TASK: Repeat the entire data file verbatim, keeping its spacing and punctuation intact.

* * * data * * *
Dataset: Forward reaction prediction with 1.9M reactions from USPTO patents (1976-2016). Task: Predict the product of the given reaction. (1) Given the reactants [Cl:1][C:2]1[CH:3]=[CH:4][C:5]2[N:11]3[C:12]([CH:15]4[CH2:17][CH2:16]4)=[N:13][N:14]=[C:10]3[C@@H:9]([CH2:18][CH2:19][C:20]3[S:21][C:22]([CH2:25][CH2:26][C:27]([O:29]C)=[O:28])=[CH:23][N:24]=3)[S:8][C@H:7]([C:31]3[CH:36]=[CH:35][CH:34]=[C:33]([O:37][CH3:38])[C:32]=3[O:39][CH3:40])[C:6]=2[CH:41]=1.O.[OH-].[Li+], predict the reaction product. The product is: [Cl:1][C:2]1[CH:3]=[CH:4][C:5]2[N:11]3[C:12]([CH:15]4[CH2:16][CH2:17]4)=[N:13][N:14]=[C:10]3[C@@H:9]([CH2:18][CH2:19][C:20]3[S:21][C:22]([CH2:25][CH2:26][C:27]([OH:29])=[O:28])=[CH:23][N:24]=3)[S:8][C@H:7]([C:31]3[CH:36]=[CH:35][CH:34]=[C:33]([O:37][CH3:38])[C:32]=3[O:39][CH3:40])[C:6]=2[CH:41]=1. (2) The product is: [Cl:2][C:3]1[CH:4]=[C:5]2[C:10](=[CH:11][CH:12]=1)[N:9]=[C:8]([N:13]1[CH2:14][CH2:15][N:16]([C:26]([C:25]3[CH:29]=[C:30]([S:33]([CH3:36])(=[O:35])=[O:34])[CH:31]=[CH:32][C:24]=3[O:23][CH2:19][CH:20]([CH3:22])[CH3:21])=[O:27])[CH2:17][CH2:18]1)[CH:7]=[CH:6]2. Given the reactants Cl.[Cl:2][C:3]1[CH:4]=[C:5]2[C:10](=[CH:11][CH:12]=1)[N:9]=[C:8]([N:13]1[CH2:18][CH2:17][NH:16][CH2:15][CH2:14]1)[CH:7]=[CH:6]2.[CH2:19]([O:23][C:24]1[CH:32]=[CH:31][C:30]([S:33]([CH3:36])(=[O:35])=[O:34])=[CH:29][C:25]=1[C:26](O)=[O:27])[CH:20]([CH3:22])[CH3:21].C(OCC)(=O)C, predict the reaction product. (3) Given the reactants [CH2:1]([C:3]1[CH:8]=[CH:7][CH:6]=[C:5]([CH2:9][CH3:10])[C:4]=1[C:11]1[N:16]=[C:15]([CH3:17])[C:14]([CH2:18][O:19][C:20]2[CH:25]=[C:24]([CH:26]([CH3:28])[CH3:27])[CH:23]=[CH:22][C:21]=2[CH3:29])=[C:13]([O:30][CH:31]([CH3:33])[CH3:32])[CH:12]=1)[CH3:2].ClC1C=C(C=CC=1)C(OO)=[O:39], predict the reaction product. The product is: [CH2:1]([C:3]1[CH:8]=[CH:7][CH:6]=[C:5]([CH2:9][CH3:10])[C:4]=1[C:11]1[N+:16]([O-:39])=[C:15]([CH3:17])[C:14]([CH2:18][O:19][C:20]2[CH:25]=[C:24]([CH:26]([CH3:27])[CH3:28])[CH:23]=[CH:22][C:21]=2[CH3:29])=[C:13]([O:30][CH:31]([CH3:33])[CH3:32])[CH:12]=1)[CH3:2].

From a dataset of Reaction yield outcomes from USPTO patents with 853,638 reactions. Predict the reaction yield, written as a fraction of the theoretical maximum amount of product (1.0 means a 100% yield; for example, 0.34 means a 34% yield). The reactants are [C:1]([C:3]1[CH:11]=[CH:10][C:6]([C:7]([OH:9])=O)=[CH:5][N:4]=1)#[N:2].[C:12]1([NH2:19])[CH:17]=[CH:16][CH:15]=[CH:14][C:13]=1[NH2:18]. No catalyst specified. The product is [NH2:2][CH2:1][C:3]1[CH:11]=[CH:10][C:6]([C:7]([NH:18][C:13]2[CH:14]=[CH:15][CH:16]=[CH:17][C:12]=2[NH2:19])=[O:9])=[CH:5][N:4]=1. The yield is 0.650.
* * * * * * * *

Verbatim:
Dataset: Forward reaction prediction with 1.9M reactions from USPTO patents (1976-2016). Task: Predict the product of the given reaction. (1) Given the reactants [Cl:1][C:2]1[CH:3]=[CH:4][C:5]2[N:11]3[C:12]([CH:15]4[CH2:17][CH2:16]4)=[N:13][N:14]=[C:10]3[C@@H:9]([CH2:18][CH2:19][C:20]3[S:21][C:22]([CH2:25][CH2:26][C:27]([O:29]C)=[O:28])=[CH:23][N:24]=3)[S:8][C@H:7]([C:31]3[CH:36]=[CH:35][CH:34]=[C:33]([O:37][CH3:38])[C:32]=3[O:39][CH3:40])[C:6]=2[CH:41]=1.O.[OH-].[Li+], predict the reaction product. The product is: [Cl:1][C:2]1[CH:3]=[CH:4][C:5]2[N:11]3[C:12]([CH:15]4[CH2:16][CH2:17]4)=[N:13][N:14]=[C:10]3[C@@H:9]([CH2:18][CH2:19][C:20]3[S:21][C:22]([CH2:25][CH2:26][C:27]([OH:29])=[O:28])=[CH:23][N:24]=3)[S:8][C@H:7]([C:31]3[CH:36]=[CH:35][CH:34]=[C:33]([O:37][CH3:38])[C:32]=3[O:39][CH3:40])[C:6]=2[CH:41]=1. (2) The product is: [Cl:2][C:3]1[CH:4]=[C:5]2[C:10](=[CH:11][CH:12]=1)[N:9]=[C:8]([N:13]1[CH2:14][CH2:15][N:16]([C:26]([C:25]3[CH:29]=[C:30]([S:33]([CH3:36])(=[O:35])=[O:34])[CH:31]=[CH:32][C:24]=3[O:23][CH2:19][CH:20]([CH3:22])[CH3:21])=[O:27])[CH2:17][CH2:18]1)[CH:7]=[CH:6]2. Given the reactants Cl.[Cl:2][C:3]1[CH:4]=[C:5]2[C:10](=[CH:11][CH:12]=1)[N:9]=[C:8]([N:13]1[CH2:18][CH2:17][NH:16][CH2:15][CH2:14]1)[CH:7]=[CH:6]2.[CH2:19]([O:23][C:24]1[CH:32]=[CH:31][C:30]([S:33]([CH3:36])(=[O:35])=[O:34])=[CH:29][C:25]=1[C:26](O)=[O:27])[CH:20]([CH3:22])[CH3:21].C(OCC)(=O)C, predict the reaction product. (3) Given the reactants [CH2:1]([C:3]1[CH:8]=[CH:7][CH:6]=[C:5]([CH2:9][CH3:10])[C:4]=1[C:11]1[N:16]=[C:15]([CH3:17])[C:14]([CH2:18][O:19][C:20]2[CH:25]=[C:24]([CH:26]([CH3:28])[CH3:27])[CH:23]=[CH:22][C:21]=2[CH3:29])=[C:13]([O:30][CH:31]([CH3:33])[CH3:32])[CH:12]=1)[CH3:2].ClC1C=C(C=CC=1)C(OO)=[O:39], predict the reaction product. The product is: [CH2:1]([C:3]1[CH:8]=[CH:7][CH:6]=[C:5]([CH2:9][CH3:10])[C:4]=1[C:11]1[N+:16]([O-:39])=[C:15]([CH3:17])[C:14]([CH2:18][O:19][C:20]2[CH:25]=[C:24]([CH:26]([CH3:27])[CH3:28])[CH:23]=[CH:22][C:21]=2[CH3:29])=[C:13]([O:30][CH:31]([CH3:33])[CH3:32])[CH:12]=1)[CH3:2].

From a dataset of Reaction yield outcomes from USPTO patents with 853,638 reactions. Predict the reaction yield, written as a fraction of the theoretical maximum amount of product (1.0 means a 100% yield; for example, 0.34 means a 34% yield). The reactants are [C:1]([C:3]1[CH:11]=[CH:10][C:6]([C:7]([OH:9])=O)=[CH:5][N:4]=1)#[N:2].[C:12]1([NH2:19])[CH:17]=[CH:16][CH:15]=[CH:14][C:13]=1[NH2:18]. No catalyst specified. The product is [NH2:2][CH2:1][C:3]1[CH:11]=[CH:10][C:6]([C:7]([NH:18][C:13]2[CH:14]=[CH:15][CH:16]=[CH:17][C:12]=2[NH2:19])=[O:9])=[CH:5][N:4]=1. The yield is 0.650.